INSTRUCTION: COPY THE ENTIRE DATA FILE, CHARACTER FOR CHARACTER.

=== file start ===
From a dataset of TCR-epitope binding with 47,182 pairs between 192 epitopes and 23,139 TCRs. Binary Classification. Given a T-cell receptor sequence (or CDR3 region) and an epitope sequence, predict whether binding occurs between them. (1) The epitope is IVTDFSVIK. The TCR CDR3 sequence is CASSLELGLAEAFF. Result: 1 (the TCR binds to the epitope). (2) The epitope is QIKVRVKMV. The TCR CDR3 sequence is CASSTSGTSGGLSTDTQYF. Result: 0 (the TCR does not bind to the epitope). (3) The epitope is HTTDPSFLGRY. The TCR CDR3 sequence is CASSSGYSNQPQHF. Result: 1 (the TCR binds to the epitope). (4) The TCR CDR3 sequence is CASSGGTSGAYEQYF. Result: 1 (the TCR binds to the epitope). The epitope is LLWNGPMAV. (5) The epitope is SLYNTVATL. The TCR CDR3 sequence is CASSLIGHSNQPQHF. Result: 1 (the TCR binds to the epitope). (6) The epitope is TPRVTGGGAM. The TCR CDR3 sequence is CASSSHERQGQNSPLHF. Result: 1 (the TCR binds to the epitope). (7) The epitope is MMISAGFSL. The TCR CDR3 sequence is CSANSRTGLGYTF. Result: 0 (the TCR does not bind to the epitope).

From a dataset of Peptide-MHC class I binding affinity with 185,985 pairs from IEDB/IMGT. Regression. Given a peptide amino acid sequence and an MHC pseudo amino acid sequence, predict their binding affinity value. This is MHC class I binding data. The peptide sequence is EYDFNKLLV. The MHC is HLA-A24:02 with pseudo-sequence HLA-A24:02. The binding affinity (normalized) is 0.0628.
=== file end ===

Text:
From a dataset of TCR-epitope binding with 47,182 pairs between 192 epitopes and 23,139 TCRs. Binary Classification. Given a T-cell receptor sequence (or CDR3 region) and an epitope sequence, predict whether binding occurs between them. (1) The epitope is IVTDFSVIK. The TCR CDR3 sequence is CASSLELGLAEAFF. Result: 1 (the TCR binds to the epitope). (2) The epitope is QIKVRVKMV. The TCR CDR3 sequence is CASSTSGTSGGLSTDTQYF. Result: 0 (the TCR does not bind to the epitope). (3) The epitope is HTTDPSFLGRY. The TCR CDR3 sequence is CASSSGYSNQPQHF. Result: 1 (the TCR binds to the epitope). (4) The TCR CDR3 sequence is CASSGGTSGAYEQYF. Result: 1 (the TCR binds to the epitope). The epitope is LLWNGPMAV. (5) The epitope is SLYNTVATL. The TCR CDR3 sequence is CASSLIGHSNQPQHF. Result: 1 (the TCR binds to the epitope). (6) The epitope is TPRVTGGGAM. The TCR CDR3 sequence is CASSSHERQGQNSPLHF. Result: 1 (the TCR binds to the epitope). (7) The epitope is MMISAGFSL. The TCR CDR3 sequence is CSANSRTGLGYTF. Result: 0 (the TCR does not bind to the epitope).

From a dataset of Peptide-MHC class I binding affinity with 185,985 pairs from IEDB/IMGT. Regression. Given a peptide amino acid sequence and an MHC pseudo amino acid sequence, predict their binding affinity value. This is MHC class I binding data. The peptide sequence is EYDFNKLLV. The MHC is HLA-A24:02 with pseudo-sequence HLA-A24:02. The binding affinity (normalized) is 0.0628.